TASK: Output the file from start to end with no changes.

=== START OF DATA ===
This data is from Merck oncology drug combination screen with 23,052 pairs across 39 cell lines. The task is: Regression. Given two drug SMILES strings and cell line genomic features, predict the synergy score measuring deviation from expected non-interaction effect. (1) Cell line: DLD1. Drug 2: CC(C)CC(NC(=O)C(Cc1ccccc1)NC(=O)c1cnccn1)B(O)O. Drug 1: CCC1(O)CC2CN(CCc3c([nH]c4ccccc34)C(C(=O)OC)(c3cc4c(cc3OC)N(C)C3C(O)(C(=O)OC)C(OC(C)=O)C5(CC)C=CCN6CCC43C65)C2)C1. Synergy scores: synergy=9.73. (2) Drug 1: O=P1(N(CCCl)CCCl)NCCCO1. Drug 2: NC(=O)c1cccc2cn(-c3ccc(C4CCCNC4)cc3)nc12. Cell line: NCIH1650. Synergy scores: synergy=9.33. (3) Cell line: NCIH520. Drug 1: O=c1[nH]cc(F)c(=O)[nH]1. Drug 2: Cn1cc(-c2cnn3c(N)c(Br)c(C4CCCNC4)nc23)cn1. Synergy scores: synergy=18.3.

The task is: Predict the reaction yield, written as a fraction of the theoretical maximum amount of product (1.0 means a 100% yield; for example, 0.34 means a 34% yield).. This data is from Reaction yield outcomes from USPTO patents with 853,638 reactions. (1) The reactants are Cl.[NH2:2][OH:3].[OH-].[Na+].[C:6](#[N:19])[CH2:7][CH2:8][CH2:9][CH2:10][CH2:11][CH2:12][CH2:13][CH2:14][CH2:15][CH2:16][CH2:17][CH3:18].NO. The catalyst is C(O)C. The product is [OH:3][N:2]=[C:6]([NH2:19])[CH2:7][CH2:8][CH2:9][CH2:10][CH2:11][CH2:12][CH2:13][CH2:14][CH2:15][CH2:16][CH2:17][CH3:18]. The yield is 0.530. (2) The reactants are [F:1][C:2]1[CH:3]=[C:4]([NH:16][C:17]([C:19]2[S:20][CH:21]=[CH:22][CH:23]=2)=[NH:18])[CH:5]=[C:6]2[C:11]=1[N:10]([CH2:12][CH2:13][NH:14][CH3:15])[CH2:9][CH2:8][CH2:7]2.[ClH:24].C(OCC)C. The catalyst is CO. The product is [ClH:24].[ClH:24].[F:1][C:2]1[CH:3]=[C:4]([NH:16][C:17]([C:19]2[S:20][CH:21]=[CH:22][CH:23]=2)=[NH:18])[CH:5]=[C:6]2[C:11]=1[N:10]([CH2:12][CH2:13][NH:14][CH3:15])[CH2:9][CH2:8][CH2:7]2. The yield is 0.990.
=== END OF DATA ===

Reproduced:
This data is from Merck oncology drug combination screen with 23,052 pairs across 39 cell lines. The task is: Regression. Given two drug SMILES strings and cell line genomic features, predict the synergy score measuring deviation from expected non-interaction effect. (1) Cell line: DLD1. Drug 2: CC(C)CC(NC(=O)C(Cc1ccccc1)NC(=O)c1cnccn1)B(O)O. Drug 1: CCC1(O)CC2CN(CCc3c([nH]c4ccccc34)C(C(=O)OC)(c3cc4c(cc3OC)N(C)C3C(O)(C(=O)OC)C(OC(C)=O)C5(CC)C=CCN6CCC43C65)C2)C1. Synergy scores: synergy=9.73. (2) Drug 1: O=P1(N(CCCl)CCCl)NCCCO1. Drug 2: NC(=O)c1cccc2cn(-c3ccc(C4CCCNC4)cc3)nc12. Cell line: NCIH1650. Synergy scores: synergy=9.33. (3) Cell line: NCIH520. Drug 1: O=c1[nH]cc(F)c(=O)[nH]1. Drug 2: Cn1cc(-c2cnn3c(N)c(Br)c(C4CCCNC4)nc23)cn1. Synergy scores: synergy=18.3.

The task is: Predict the reaction yield, written as a fraction of the theoretical maximum amount of product (1.0 means a 100% yield; for example, 0.34 means a 34% yield).. This data is from Reaction yield outcomes from USPTO patents with 853,638 reactions. (1) The reactants are Cl.[NH2:2][OH:3].[OH-].[Na+].[C:6](#[N:19])[CH2:7][CH2:8][CH2:9][CH2:10][CH2:11][CH2:12][CH2:13][CH2:14][CH2:15][CH2:16][CH2:17][CH3:18].NO. The catalyst is C(O)C. The product is [OH:3][N:2]=[C:6]([NH2:19])[CH2:7][CH2:8][CH2:9][CH2:10][CH2:11][CH2:12][CH2:13][CH2:14][CH2:15][CH2:16][CH2:17][CH3:18]. The yield is 0.530. (2) The reactants are [F:1][C:2]1[CH:3]=[C:4]([NH:16][C:17]([C:19]2[S:20][CH:21]=[CH:22][CH:23]=2)=[NH:18])[CH:5]=[C:6]2[C:11]=1[N:10]([CH2:12][CH2:13][NH:14][CH3:15])[CH2:9][CH2:8][CH2:7]2.[ClH:24].C(OCC)C. The catalyst is CO. The product is [ClH:24].[ClH:24].[F:1][C:2]1[CH:3]=[C:4]([NH:16][C:17]([C:19]2[S:20][CH:21]=[CH:22][CH:23]=2)=[NH:18])[CH:5]=[C:6]2[C:11]=1[N:10]([CH2:12][CH2:13][NH:14][CH3:15])[CH2:9][CH2:8][CH2:7]2. The yield is 0.990.